Purported transcript: plane's final minutes of communication normal

Telegraph: Last messages of Flight 370
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Story highlights

  • Document: final contact with missing plane preceded shift to Vietnam air control
  • Britain's The Telegraph publishes an alleged transcript from Flight MH370
  • CNN is unable to confirm if the purported transcript is authentic
  • It reveals nothing unusual occurring in the plane's final communications

No struggle. No panic. No clues.

A purported transcript of the final 54 minutes of communication with Malaysia Airlines Flight 370 reveals nothing to suggest a problem -- either mechanical or man-made.

Britain's The Telegraph obtained what it reported to be the transcript of exchanges between copilot Fariq Abdul Hamid and air traffic controllers from before the flight took off until the final transmission.

"MH370, please contact Ho Chi Minh City 120.9, good night," is the last message from Kuala Lumpur air traffic control to the flight, according to a translated page of the document posted online by The Telegraph.

"All right, good night," was the response at 1:19 a.m. local time. That was the last communication before the plane's transponder stopped working.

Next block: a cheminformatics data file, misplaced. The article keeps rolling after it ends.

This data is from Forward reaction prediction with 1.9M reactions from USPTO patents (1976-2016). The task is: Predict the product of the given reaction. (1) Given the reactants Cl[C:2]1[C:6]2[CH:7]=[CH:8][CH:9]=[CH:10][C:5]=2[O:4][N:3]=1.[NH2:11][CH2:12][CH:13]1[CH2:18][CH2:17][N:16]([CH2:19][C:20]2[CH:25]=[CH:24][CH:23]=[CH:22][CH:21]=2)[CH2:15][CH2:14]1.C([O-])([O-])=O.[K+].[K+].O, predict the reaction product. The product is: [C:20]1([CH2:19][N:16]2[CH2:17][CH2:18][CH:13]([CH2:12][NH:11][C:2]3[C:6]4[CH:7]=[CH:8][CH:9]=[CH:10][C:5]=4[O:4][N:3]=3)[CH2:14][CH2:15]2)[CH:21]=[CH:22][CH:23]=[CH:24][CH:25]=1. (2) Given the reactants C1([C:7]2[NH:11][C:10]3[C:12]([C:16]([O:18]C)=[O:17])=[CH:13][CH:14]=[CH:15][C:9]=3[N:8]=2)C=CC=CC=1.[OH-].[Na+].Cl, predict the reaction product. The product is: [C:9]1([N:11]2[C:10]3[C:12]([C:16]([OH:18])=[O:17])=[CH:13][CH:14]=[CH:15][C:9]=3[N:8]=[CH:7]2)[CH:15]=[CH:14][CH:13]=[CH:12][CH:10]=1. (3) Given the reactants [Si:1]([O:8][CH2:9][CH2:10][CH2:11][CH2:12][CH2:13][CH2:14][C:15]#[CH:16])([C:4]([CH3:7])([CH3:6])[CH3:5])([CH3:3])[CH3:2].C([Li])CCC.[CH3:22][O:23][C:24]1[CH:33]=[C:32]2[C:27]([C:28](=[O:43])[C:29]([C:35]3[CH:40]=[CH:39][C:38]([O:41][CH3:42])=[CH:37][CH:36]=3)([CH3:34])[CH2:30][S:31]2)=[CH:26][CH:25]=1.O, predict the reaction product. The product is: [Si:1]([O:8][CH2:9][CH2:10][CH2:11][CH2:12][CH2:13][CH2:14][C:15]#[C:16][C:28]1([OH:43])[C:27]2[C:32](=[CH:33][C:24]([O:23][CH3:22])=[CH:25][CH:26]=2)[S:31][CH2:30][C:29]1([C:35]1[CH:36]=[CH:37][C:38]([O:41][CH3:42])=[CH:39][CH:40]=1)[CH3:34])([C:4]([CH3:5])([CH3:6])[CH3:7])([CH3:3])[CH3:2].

CNN was unable to immediately verify the authenticity of the transcript. The Telegraph reported that the Malaysian government declined to release it.

No sign of airliner after day 2 of search in southern Indian Ocean

According to The Telegraph's report, nothing in the purported transcript suggests that anything unusual or untoward occurred before communications with the Boeing 777 ended.

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It said Hamid signed in at 12:36 a.m. on the flight from Kuala Lumpur to Beijing. At 1:07 a.m., Hamid says the plane was flying at a cruising altitude of 35,000 feet, which repeated information provided six minutes earlier, The Telegraph reported.

A former British Airways pilot who flew the same kind of aircraft found nothing suspicious about that exchange.

"It could be as simple as the pilot forgetting or not being sure that he had told air traffic controllers he had reached the altitude," the former pilot, Steve Landells, told The Telegraph. "He might be reconfirming he was at 350 (35,000 feet). It is not unusual. I wouldn't read anything into it."

Nothing unusual appears in the purported transcript around the plane's final transmission, which came two minutes before the transponder halted, The Telegraph reported.

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